OK. So this is one of those “thought provoking” quotes that occasionally shows up on a paper Starbuck’s cup.
Failure’s hard, but success is far more dangerous.
If you’re successful at the wrong thing, the mix of praise and money and
opportunity can lock you in forever.
– Po Pronson, Author of stories, screenplays, and nonfiction, including What Should I Do with My Life?
This is an interesting quote, but it’s all about perspective.
As a musician, I have failed. As a computer programmer, I have excelled. My career has advanced considerably. It used to be that dropping out of IT work to work harder on music would mean living frugally. Now it would mean a massive pay cut. And I need that money to take care of my family, send my kids to school, pay for the minivan. If I stay where I’m at, I’ll have the opportunity to move up even more. The dream of being a musician, or any kind of artist for that matter, becomes more and more distant every year. It’s now entered the realm of the absurd.
Oh well I guess.
Where did we get the idea that being “locked in” was bad? Being locked in prison is bad. Maybe locked in a dead-end career is bad. But “locked in” to a successful and relatively prosperous career? What a pile of suck! Totally the wrong thing! Really? I’m not convinced. Time to break out the Merton again:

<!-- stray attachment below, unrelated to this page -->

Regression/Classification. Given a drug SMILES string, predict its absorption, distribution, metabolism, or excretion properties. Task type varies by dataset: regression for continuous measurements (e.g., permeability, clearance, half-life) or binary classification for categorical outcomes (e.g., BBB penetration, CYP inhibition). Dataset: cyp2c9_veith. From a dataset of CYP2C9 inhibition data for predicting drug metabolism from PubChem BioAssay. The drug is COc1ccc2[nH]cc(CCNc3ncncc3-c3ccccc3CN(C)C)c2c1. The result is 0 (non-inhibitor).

Who is willing to be satisfied with a job that expresses all his limitations? He will accept such work only as a “means of livelihood” while he waits to discover his “true vocation.” The world is full of unsuccessful businessmen who still secretly believe they were meant to be artists or writers or actors in the movies.
-Thomas Merton, No Man is an Island, Ch.7 Sec.5
Who is selling us this lie? This isn’t part of the American Dream. Is this only since 1900? 1960?